Practice Management

The impact factor is commonly seen as a yardstick to compare the significance—and some would say quality—of a medical journal and the research contained within. But what is it really measuring?

One of the tenets of the Affordable Care Act is that once people receive healthcare coverage that allows them to access traditional primary care services, they will stop relying on expensive emergency department visits for care that could be delivered in another setting. Or will they?

Some are using the clanging rhythms of MRI scanners as musical inspiration. 

Last year, CNN.com reported that residents taking the American Board of Radiology medical physics examination recorded test questions and shared them with future examinees. Now, Gregory W. Ruhnke, MD, MS, MPH, of the Department of Medicine at the University of Chicago, offers his own opinion on the matter in a CNN Opinion piece published online Dec. 9.

The National Electrical Manufacturer’s Association (NEMA) has adopted initiatives to lower radiation dose exposure by publishing NEMA XR 28-2013 Supplemental Requirements for User Information and System Function Related to Dose in CT. 

Healthcare jobs will take a hit as reimbursement shifts, according to a Boston Business Journal report. The transformation in how care is paid for will create new jobs while eliminating others, placing many in danger of losing their employment. If the position increases quality and reduces costs, it will most likely be kept, according to the report.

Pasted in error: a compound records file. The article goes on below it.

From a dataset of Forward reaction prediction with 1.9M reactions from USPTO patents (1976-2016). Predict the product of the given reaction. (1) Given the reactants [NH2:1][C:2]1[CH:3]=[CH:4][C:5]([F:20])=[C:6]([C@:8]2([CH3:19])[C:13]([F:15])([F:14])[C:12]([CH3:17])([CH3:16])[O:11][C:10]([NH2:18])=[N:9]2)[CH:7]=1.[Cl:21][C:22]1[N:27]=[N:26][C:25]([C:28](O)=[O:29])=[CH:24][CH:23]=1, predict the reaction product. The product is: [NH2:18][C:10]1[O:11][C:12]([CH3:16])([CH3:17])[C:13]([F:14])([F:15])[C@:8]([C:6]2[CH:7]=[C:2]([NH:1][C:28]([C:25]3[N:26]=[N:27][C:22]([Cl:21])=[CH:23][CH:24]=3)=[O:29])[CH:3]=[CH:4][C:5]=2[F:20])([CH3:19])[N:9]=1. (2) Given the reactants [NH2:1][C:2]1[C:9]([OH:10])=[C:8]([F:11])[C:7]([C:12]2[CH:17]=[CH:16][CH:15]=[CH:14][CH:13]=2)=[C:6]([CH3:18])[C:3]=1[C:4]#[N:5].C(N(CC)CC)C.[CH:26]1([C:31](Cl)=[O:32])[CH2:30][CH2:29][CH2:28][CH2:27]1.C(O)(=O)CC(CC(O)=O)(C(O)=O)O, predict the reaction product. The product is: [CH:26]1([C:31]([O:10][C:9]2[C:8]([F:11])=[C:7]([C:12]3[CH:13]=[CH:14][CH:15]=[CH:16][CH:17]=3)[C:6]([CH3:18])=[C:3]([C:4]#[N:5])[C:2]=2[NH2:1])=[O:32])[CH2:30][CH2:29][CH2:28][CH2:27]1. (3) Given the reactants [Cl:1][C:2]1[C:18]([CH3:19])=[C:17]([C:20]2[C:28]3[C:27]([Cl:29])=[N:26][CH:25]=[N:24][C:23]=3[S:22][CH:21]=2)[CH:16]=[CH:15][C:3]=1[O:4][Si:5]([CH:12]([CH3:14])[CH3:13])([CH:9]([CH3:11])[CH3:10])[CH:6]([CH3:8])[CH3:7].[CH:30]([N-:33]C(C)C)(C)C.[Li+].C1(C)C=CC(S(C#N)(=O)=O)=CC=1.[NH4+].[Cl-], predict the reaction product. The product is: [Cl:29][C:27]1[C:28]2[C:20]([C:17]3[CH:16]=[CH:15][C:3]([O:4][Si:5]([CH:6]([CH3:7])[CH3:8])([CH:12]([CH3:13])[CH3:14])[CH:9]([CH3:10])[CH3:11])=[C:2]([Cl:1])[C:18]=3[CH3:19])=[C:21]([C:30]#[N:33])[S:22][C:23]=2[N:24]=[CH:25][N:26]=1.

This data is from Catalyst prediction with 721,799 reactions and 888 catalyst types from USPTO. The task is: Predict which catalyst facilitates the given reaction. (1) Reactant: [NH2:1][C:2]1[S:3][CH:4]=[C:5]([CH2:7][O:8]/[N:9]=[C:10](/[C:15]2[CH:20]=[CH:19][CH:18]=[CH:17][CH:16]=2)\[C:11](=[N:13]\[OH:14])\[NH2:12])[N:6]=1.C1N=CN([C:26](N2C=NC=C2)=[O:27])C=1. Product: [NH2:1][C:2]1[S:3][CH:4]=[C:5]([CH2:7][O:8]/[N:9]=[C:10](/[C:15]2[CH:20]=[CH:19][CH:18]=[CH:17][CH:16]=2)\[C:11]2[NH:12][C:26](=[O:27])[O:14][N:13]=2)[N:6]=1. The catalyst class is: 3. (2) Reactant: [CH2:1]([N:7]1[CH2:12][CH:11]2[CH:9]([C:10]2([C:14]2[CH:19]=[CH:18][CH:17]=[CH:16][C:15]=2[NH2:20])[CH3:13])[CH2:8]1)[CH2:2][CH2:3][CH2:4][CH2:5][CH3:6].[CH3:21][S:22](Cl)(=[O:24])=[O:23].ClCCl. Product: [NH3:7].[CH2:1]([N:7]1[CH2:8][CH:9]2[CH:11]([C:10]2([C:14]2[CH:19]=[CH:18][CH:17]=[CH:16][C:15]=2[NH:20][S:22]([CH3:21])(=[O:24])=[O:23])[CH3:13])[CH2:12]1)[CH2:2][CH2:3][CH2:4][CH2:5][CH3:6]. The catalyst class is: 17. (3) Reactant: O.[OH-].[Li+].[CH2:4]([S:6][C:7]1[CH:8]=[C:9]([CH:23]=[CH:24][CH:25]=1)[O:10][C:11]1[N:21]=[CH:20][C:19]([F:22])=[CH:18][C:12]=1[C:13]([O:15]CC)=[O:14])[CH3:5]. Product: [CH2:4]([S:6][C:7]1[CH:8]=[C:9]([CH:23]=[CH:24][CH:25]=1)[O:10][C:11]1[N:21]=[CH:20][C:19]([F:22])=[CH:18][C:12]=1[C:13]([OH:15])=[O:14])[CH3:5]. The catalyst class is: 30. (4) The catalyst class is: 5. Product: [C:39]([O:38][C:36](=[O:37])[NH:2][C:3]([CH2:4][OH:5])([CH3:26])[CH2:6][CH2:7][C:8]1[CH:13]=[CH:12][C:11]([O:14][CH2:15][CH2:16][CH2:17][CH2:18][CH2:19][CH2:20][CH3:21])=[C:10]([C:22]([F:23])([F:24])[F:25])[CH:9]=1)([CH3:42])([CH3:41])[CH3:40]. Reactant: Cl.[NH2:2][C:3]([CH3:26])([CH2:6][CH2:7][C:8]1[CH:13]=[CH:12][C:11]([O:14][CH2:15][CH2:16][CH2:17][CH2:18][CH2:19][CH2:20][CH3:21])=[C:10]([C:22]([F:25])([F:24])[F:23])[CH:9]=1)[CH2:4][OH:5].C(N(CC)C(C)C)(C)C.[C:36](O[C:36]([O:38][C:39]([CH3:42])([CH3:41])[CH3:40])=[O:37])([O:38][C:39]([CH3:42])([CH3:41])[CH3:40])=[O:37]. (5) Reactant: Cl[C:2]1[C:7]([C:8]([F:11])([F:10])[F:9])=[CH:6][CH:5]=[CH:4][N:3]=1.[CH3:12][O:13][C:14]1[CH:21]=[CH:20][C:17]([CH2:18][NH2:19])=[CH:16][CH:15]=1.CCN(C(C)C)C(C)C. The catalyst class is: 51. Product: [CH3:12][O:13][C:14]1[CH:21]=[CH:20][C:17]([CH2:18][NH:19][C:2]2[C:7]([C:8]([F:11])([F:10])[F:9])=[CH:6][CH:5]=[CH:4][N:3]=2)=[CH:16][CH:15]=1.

Transmission issues, faulty alternators and failed catalytic converters are not the type of diagnoses radiologists are used to making; then again, mechanics aren’t used to putting cars through CT scanners, either.

As the dust settles following the official shutdown of a number of federal services, the effect on medical research is becoming clearer. Organizations like the National Institutes of Health that would normally be conducting clinical trials have had to furlough thousands of employees and turn away patient volunteers.

Those working in healthcare may see a routine surgical procedure or imaging exam as totally unremarkable, just one of many medical tasks to perform or support on any given day. For patients, however, even the most routine procedures may cause unease.

The BrainSuite, an intraoperative imaging suite housed in the Patient Pavilion at Albany Medical Center in New York, is set to become fully operational on Sept. 4. Recently the center hosted members of the media for a tour of the new facility.

The FDA has approved an implantable spinal cord stimulation device designed to block pain that’s safe for patients who need to undergo full-body MRI.

As Congress went to recess last week, one item of business left unfinished was an extension of the Federal Helium Reserve  program, a reservoir of the gas that accounts for 40 percent of the U.S. consumption, according to the Washington Post.